Tuesday, October 1, 2013

Historical Jesus Update (Sorry, Still Haven't Found Him)

This won't actually be much of an update for people actively following academic and extra-academic discussion of the Historical Jesus. So far as I can tell, there haven't been any bombshells on that front lately. (The Gospel of Jesus' Wife recently presented by Mary L King, prematurely rejected as a phony by the normally over-credulous public, is a bombshell, but, as Prof King pointed out to the mostly-not-listening public, it's a bombshell about a 2nd-century Christian sect and not about the HJ.)

The academic mainstream continues to convince me that most (not all!) mythicists are ill-informed amateurs at best. On the other hand, I continue not to be able to see their reasons for so confidently assuming that there was an Historical Jesus. Also on the other hand, surely there will eventually, finally, be significant numbers of academic specialists in the New Testament willing, eager, to discuss the question of Jesus' historicity, so that at last that discussion will take place among those best qualified to investigate it. Can't happen soon enough. (They, the mainstream, say it's already happened. They don't say when and where.)

Well, actually, it's worse than my not being able to see the academics' reasons for being certain that Jesus existed: I think those reason are becoming more and more clear to me, and they're flimsy.

For the moment let's take what appears to me to be an especially egregious example of flimsiness, which I will call the Unexpected Suffering Messiah Postulate: the academic mainstream, the historicists, say that the core story of the Gospels couldn't have been made up because the very idea of a suffering Messiah would have been very unexpected to 1st-century Jews.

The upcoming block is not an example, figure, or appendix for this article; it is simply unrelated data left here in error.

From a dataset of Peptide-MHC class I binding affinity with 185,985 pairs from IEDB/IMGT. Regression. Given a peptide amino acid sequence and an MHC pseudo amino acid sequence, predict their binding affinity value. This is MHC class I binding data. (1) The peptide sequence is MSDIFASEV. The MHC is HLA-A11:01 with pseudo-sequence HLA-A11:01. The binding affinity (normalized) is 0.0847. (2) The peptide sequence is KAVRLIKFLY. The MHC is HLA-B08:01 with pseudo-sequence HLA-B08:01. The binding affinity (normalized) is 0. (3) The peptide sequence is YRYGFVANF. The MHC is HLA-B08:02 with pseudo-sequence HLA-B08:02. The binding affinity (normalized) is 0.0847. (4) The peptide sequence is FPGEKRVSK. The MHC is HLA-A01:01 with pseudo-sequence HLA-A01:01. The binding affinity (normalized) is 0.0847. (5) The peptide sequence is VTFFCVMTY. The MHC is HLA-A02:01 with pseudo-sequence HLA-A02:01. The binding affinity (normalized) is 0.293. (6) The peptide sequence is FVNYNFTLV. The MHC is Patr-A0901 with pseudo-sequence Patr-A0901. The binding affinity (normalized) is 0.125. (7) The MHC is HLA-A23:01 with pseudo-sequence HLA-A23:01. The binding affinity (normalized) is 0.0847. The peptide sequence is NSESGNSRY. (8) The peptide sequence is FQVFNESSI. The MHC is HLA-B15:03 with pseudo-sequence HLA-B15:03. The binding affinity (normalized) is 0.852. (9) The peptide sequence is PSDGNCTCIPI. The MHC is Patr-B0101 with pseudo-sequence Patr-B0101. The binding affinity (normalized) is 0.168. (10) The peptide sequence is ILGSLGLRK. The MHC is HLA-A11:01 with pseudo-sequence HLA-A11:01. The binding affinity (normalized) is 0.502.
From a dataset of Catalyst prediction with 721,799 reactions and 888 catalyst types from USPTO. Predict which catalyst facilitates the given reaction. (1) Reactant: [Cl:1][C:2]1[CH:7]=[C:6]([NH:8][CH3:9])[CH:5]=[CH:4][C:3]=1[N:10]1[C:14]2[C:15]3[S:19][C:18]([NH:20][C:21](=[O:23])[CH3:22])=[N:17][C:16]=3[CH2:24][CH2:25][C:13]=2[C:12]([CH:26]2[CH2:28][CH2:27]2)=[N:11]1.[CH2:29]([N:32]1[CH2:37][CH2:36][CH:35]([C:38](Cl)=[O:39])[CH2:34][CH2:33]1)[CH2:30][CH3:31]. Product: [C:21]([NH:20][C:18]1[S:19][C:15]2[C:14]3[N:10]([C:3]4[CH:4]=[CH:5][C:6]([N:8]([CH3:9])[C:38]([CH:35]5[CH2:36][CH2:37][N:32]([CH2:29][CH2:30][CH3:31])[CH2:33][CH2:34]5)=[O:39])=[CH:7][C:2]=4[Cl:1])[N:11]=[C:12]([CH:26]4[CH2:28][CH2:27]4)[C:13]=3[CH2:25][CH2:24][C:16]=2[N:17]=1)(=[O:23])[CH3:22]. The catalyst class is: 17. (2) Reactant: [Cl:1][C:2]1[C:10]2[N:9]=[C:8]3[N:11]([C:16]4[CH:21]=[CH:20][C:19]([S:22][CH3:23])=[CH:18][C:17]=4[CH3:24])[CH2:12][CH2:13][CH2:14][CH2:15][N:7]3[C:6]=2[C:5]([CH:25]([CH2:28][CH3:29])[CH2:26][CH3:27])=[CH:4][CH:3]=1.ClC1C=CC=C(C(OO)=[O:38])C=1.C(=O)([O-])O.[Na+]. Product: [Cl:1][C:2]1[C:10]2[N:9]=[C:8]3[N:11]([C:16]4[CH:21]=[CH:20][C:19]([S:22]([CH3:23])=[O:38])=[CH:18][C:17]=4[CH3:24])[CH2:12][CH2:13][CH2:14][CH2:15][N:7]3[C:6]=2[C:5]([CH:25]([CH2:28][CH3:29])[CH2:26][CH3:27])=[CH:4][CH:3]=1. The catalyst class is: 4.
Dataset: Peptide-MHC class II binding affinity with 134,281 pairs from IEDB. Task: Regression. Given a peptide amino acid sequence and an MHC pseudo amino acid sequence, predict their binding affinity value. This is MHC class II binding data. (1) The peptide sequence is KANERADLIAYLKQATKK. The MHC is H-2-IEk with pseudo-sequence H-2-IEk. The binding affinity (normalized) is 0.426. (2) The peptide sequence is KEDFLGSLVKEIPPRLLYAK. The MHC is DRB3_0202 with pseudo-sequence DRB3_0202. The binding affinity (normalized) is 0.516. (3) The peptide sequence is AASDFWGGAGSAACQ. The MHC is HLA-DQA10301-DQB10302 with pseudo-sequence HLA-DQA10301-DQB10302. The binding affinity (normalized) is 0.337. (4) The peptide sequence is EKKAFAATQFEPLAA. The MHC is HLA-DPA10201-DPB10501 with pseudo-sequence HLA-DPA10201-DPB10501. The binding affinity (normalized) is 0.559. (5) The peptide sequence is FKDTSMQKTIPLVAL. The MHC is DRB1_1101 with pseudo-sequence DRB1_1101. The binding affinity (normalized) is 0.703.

If you just did a spit-take and shouted "WHAT?" at your computer screen: I'm right there with you. Either I'm a drooling pinhead, or mainstream New Testament Studies has taken the position that the unexpected, in myth, is somewhere between extremely improbable and impossible. I'm surprised that full-time mythicists don't call the tenured guys out more often and emphatically over this one. It's almost like saying that there's never been anything like originality in the history of the writing of myths, that only nonfiction is capable of surprising us. I'd say that nonfiction often surprises, and that myths do also, the originality and the ability to surprise, to come up with the unexpected, are in fact essential factors in almost all myths.

But hey, that's just me.

If unexpectedness were as rare as this historicist tentpole suggests, then the word "unexpected" would be fairly rare. I'd have to explain to you what it meant. but of course I don't, because we encounter the unexpected all the time, in myths among so many other places. If we don't encounter it in myths we tend to fall asleep. And not in a good way.

Christianity was full of the unexpected when it was new. If the only way you can explain that is by maintaining that it was full of truth, you can go play with Benny Hinn. Or James McGrath. I don't want to hang out with you. One of us is a drooling pinhead.

Attentive readers may have noticed that I haven't even gotten around to the point that some 1st-century Jews may indeed have expected a suffering Messiah.